More on the marathonOctober 7, 2006
My preparation for and performance at Twin Cities were both quite similar to what I did in the spring leading up to and at the Vancouver Marathon. I had hoped that an equivalent training regimen would somehow lead to a better result this time around … but it’s been said that doing what you’ve always done before and expecting a different outcome is the definition of insanity.
In both cases, I did the marathon about 10 to 12 weeks after a period of training for something else; thus my buildups were rather brief. Because of my limited time to train and apparent need for lots of recovery in between hard workouts, my weekly mileage was quite low (55-60) relative to that of most others trying to run under 2:22. In general, I followed a hard-easy-easy schedule; hard days usually consisted of long intervals with short recoveries or tempo work at or under marathon goal pace (5:20 per mile), often on pavement, and most easy days were 5 miles at a comfortable pace (around 7:00-7:10 per mile).
During the races themselves, I had two main problems. First, although I was able to run 5:20-5:25 pace early on (splits at halfway: 1:11:13 at Vancouver, 1:10:45 at Twin Cities), this pace did not feel as easy as it needed to. Second, I started to feel the microtears in my quads (an unsurprising but unpleasant consequence of pounding the pavement) at mile 15 or 16, about five or six miles earlier than I had hoped for. Therefore, in future marathon attempts, I think I need to adjust my training to make race pace feel easier and make my muscles more damage-resistant.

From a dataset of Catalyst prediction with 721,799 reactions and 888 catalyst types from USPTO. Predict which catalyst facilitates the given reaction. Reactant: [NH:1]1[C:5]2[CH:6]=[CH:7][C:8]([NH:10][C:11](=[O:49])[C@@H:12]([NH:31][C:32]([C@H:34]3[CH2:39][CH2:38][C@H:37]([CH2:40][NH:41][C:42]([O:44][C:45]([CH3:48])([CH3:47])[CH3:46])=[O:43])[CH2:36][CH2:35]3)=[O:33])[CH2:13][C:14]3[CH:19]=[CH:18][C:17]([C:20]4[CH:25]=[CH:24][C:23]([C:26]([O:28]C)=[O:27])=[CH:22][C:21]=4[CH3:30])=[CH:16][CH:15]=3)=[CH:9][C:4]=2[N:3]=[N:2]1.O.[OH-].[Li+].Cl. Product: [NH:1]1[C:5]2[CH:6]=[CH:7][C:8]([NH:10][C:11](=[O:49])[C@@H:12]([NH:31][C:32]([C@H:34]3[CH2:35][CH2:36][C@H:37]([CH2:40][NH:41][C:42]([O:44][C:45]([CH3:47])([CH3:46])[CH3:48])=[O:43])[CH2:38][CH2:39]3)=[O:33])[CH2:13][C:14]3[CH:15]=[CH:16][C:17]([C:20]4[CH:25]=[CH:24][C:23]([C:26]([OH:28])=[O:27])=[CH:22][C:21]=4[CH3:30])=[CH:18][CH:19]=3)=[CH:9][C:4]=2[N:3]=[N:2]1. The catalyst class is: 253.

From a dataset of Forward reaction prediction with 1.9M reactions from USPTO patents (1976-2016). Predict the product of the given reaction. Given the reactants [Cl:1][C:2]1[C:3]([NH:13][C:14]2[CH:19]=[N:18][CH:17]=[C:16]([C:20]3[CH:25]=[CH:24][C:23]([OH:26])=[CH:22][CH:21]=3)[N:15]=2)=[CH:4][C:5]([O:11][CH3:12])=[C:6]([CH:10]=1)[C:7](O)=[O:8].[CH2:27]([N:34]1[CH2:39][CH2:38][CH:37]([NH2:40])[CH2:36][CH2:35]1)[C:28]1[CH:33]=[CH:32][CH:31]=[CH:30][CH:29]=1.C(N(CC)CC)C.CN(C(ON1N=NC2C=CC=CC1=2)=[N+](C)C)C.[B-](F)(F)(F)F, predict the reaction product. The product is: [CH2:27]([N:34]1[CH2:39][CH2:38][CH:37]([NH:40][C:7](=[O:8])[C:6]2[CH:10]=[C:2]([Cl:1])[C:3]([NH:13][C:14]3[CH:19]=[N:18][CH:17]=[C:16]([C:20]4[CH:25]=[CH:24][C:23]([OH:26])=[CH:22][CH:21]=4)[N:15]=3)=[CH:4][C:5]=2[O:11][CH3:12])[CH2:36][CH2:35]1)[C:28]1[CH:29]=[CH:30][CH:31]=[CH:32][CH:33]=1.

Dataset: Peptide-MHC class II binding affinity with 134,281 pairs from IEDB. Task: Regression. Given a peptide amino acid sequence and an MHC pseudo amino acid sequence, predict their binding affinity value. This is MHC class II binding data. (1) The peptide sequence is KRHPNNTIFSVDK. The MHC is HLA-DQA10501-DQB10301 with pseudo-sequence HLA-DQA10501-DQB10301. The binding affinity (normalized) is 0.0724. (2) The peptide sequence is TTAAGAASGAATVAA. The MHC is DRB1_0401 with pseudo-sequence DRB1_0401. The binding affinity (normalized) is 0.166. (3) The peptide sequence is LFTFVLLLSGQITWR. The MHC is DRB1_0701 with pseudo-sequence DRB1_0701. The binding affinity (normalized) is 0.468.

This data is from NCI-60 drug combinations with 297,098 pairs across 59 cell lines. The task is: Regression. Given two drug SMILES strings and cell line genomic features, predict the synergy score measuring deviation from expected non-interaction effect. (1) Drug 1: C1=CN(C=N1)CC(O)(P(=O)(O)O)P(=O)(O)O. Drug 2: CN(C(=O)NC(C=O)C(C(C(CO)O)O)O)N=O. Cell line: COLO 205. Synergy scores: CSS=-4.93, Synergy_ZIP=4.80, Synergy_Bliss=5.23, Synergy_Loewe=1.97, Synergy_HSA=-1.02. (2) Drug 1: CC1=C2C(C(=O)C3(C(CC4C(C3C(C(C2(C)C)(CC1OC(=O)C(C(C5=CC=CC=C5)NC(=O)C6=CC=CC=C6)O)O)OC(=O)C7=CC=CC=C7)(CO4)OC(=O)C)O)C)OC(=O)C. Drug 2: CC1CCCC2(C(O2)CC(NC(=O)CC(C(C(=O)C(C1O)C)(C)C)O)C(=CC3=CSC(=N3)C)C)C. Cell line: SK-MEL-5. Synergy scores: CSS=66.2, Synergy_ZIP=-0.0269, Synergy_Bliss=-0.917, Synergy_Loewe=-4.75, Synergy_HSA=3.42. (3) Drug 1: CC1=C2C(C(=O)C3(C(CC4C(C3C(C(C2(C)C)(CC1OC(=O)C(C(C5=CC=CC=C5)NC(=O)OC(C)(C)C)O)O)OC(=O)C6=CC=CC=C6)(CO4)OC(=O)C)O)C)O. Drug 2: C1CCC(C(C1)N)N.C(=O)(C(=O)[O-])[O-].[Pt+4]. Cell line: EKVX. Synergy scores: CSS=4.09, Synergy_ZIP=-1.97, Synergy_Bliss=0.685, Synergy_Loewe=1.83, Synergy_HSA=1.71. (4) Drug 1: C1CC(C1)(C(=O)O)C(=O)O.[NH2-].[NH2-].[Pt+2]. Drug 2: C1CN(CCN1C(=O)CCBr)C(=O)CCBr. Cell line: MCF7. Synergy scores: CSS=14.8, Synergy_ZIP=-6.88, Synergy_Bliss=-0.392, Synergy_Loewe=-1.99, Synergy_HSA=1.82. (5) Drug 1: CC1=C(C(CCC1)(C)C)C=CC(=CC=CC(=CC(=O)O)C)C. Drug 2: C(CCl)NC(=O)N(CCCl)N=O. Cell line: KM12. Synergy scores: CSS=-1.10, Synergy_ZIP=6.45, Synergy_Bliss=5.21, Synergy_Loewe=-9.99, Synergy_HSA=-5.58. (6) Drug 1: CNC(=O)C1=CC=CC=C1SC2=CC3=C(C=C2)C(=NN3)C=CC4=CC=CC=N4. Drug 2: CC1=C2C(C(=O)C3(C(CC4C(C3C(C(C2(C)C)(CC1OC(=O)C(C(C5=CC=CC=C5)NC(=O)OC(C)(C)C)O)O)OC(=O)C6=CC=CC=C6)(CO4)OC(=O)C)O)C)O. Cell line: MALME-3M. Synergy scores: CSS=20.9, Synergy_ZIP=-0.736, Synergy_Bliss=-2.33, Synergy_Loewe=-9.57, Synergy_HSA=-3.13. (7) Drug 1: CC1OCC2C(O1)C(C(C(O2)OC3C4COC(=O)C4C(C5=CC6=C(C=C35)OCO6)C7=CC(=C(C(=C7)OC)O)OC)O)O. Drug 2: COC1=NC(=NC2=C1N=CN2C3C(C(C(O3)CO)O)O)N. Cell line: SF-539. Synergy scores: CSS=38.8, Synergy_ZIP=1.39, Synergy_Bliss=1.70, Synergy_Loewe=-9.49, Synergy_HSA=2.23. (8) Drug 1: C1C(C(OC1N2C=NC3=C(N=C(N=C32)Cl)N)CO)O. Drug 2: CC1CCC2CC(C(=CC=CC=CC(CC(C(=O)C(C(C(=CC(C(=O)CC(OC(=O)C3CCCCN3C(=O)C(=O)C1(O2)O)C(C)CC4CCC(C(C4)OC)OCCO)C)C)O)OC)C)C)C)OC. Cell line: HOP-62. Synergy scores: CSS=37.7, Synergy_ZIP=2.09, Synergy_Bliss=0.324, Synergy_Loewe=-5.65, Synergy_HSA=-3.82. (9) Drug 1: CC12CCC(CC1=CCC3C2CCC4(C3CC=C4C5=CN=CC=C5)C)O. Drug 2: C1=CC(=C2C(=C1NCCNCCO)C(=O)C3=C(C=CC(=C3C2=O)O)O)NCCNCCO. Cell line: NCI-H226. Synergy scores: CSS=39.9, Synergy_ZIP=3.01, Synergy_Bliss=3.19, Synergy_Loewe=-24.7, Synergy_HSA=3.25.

So how would I do that? I’d probably benefit from a longer buildup — a good 16 to 18 weeks of marathon-specific training, to give my body more time to adapt to the specific challenges of this race. And I might have to crank up the overall intensity and mileage, too. It seems likely that, the more miles per week you can log at or near race pace, the better your legs will become at resisting both fatigue and structural damage. There once was a brief blurb in Runner’s World about why the Kenyans are so fast; its title was, “Their secret: train like hell.” Perhaps it’s a secret I need to experience firsthand.
Before leaving the topic of Twin Cities behind, I should note that I was treated extremely well by the race staff, who provided me with some very nice “elite runner” perks (free hotel room, guided course tour, special staging area near the start, etc.). I also enjoyed the camaraderie of the other runners who were there, including my Seattle Running Company teammate Mary Hanna, who was 2nd in her 45-49 age group with a time of 3:00:51; her remarkably extroverted sister Catherine, who makes her marathon debut today at St. George; my World Cup 100K teammate Patrick Russell and his wife Katie, who treated me to a nice pre-race dinner; and the euphoniously named Brian Lyons, a fellow sub-2:22 hopeful who came up just short. Next time, Brian, you’ll do it for sure.